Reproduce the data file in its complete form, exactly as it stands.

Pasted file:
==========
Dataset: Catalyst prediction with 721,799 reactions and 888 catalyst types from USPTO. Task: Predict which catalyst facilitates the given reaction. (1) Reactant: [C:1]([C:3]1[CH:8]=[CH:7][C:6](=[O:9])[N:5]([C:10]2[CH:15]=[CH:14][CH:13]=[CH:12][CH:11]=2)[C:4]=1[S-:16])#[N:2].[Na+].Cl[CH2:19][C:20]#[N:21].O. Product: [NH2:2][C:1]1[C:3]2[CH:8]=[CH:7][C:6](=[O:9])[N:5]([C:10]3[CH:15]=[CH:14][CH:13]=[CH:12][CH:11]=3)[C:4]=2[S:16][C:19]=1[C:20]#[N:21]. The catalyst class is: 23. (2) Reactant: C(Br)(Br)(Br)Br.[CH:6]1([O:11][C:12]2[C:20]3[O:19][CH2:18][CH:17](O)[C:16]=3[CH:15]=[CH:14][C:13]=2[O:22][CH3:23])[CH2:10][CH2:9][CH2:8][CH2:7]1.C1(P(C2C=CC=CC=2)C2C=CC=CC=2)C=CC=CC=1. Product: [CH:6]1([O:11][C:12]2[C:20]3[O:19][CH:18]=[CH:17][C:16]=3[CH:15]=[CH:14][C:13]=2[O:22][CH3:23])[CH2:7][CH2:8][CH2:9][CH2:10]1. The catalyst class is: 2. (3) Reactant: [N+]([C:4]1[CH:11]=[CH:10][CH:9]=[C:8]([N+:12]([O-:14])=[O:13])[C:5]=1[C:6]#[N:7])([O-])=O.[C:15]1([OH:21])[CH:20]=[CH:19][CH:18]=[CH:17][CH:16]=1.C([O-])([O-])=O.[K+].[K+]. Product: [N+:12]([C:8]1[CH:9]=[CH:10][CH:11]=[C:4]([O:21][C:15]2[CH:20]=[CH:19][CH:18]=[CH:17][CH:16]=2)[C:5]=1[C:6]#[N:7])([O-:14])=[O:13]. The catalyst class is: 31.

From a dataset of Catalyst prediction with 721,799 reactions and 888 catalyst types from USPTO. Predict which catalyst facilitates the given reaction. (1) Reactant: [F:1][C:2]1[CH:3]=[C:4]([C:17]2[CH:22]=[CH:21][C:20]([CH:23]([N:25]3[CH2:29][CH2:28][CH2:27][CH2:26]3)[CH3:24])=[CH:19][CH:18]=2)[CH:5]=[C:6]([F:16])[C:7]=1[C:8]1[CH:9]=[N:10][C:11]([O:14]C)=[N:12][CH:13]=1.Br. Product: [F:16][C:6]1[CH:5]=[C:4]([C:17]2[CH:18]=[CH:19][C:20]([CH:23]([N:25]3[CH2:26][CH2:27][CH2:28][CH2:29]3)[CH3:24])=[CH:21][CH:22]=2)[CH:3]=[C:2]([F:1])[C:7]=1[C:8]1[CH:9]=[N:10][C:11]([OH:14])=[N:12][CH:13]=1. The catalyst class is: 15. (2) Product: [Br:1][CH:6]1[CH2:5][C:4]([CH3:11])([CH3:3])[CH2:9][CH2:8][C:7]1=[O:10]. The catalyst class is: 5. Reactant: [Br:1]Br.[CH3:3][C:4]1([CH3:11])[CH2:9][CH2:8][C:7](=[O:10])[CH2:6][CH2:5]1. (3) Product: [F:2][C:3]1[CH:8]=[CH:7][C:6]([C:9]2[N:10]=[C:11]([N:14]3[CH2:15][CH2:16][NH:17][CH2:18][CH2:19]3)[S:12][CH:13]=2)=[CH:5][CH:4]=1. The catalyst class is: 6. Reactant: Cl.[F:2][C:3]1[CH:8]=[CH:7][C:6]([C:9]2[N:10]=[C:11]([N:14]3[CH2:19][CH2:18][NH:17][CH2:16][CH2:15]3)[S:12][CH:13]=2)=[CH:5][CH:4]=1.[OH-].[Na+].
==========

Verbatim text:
Dataset: Catalyst prediction with 721,799 reactions and 888 catalyst types from USPTO. Task: Predict which catalyst facilitates the given reaction. (1) Reactant: [C:1]([C:3]1[CH:8]=[CH:7][C:6](=[O:9])[N:5]([C:10]2[CH:15]=[CH:14][CH:13]=[CH:12][CH:11]=2)[C:4]=1[S-:16])#[N:2].[Na+].Cl[CH2:19][C:20]#[N:21].O. Product: [NH2:2][C:1]1[C:3]2[CH:8]=[CH:7][C:6](=[O:9])[N:5]([C:10]3[CH:15]=[CH:14][CH:13]=[CH:12][CH:11]=3)[C:4]=2[S:16][C:19]=1[C:20]#[N:21]. The catalyst class is: 23. (2) Reactant: C(Br)(Br)(Br)Br.[CH:6]1([O:11][C:12]2[C:20]3[O:19][CH2:18][CH:17](O)[C:16]=3[CH:15]=[CH:14][C:13]=2[O:22][CH3:23])[CH2:10][CH2:9][CH2:8][CH2:7]1.C1(P(C2C=CC=CC=2)C2C=CC=CC=2)C=CC=CC=1. Product: [CH:6]1([O:11][C:12]2[C:20]3[O:19][CH:18]=[CH:17][C:16]=3[CH:15]=[CH:14][C:13]=2[O:22][CH3:23])[CH2:7][CH2:8][CH2:9][CH2:10]1. The catalyst class is: 2. (3) Reactant: [N+]([C:4]1[CH:11]=[CH:10][CH:9]=[C:8]([N+:12]([O-:14])=[O:13])[C:5]=1[C:6]#[N:7])([O-])=O.[C:15]1([OH:21])[CH:20]=[CH:19][CH:18]=[CH:17][CH:16]=1.C([O-])([O-])=O.[K+].[K+]. Product: [N+:12]([C:8]1[CH:9]=[CH:10][CH:11]=[C:4]([O:21][C:15]2[CH:20]=[CH:19][CH:18]=[CH:17][CH:16]=2)[C:5]=1[C:6]#[N:7])([O-:14])=[O:13]. The catalyst class is: 31.

From a dataset of Catalyst prediction with 721,799 reactions and 888 catalyst types from USPTO. Predict which catalyst facilitates the given reaction. (1) Reactant: [F:1][C:2]1[CH:3]=[C:4]([C:17]2[CH:22]=[CH:21][C:20]([CH:23]([N:25]3[CH2:29][CH2:28][CH2:27][CH2:26]3)[CH3:24])=[CH:19][CH:18]=2)[CH:5]=[C:6]([F:16])[C:7]=1[C:8]1[CH:9]=[N:10][C:11]([O:14]C)=[N:12][CH:13]=1.Br. Product: [F:16][C:6]1[CH:5]=[C:4]([C:17]2[CH:18]=[CH:19][C:20]([CH:23]([N:25]3[CH2:26][CH2:27][CH2:28][CH2:29]3)[CH3:24])=[CH:21][CH:22]=2)[CH:3]=[C:2]([F:1])[C:7]=1[C:8]1[CH:9]=[N:10][C:11]([OH:14])=[N:12][CH:13]=1. The catalyst class is: 15. (2) Product: [Br:1][CH:6]1[CH2:5][C:4]([CH3:11])([CH3:3])[CH2:9][CH2:8][C:7]1=[O:10]. The catalyst class is: 5. Reactant: [Br:1]Br.[CH3:3][C:4]1([CH3:11])[CH2:9][CH2:8][C:7](=[O:10])[CH2:6][CH2:5]1. (3) Product: [F:2][C:3]1[CH:8]=[CH:7][C:6]([C:9]2[N:10]=[C:11]([N:14]3[CH2:15][CH2:16][NH:17][CH2:18][CH2:19]3)[S:12][CH:13]=2)=[CH:5][CH:4]=1. The catalyst class is: 6. Reactant: Cl.[F:2][C:3]1[CH:8]=[CH:7][C:6]([C:9]2[N:10]=[C:11]([N:14]3[CH2:19][CH2:18][NH:17][CH2:16][CH2:15]3)[S:12][CH:13]=2)=[CH:5][CH:4]=1.[OH-].[Na+].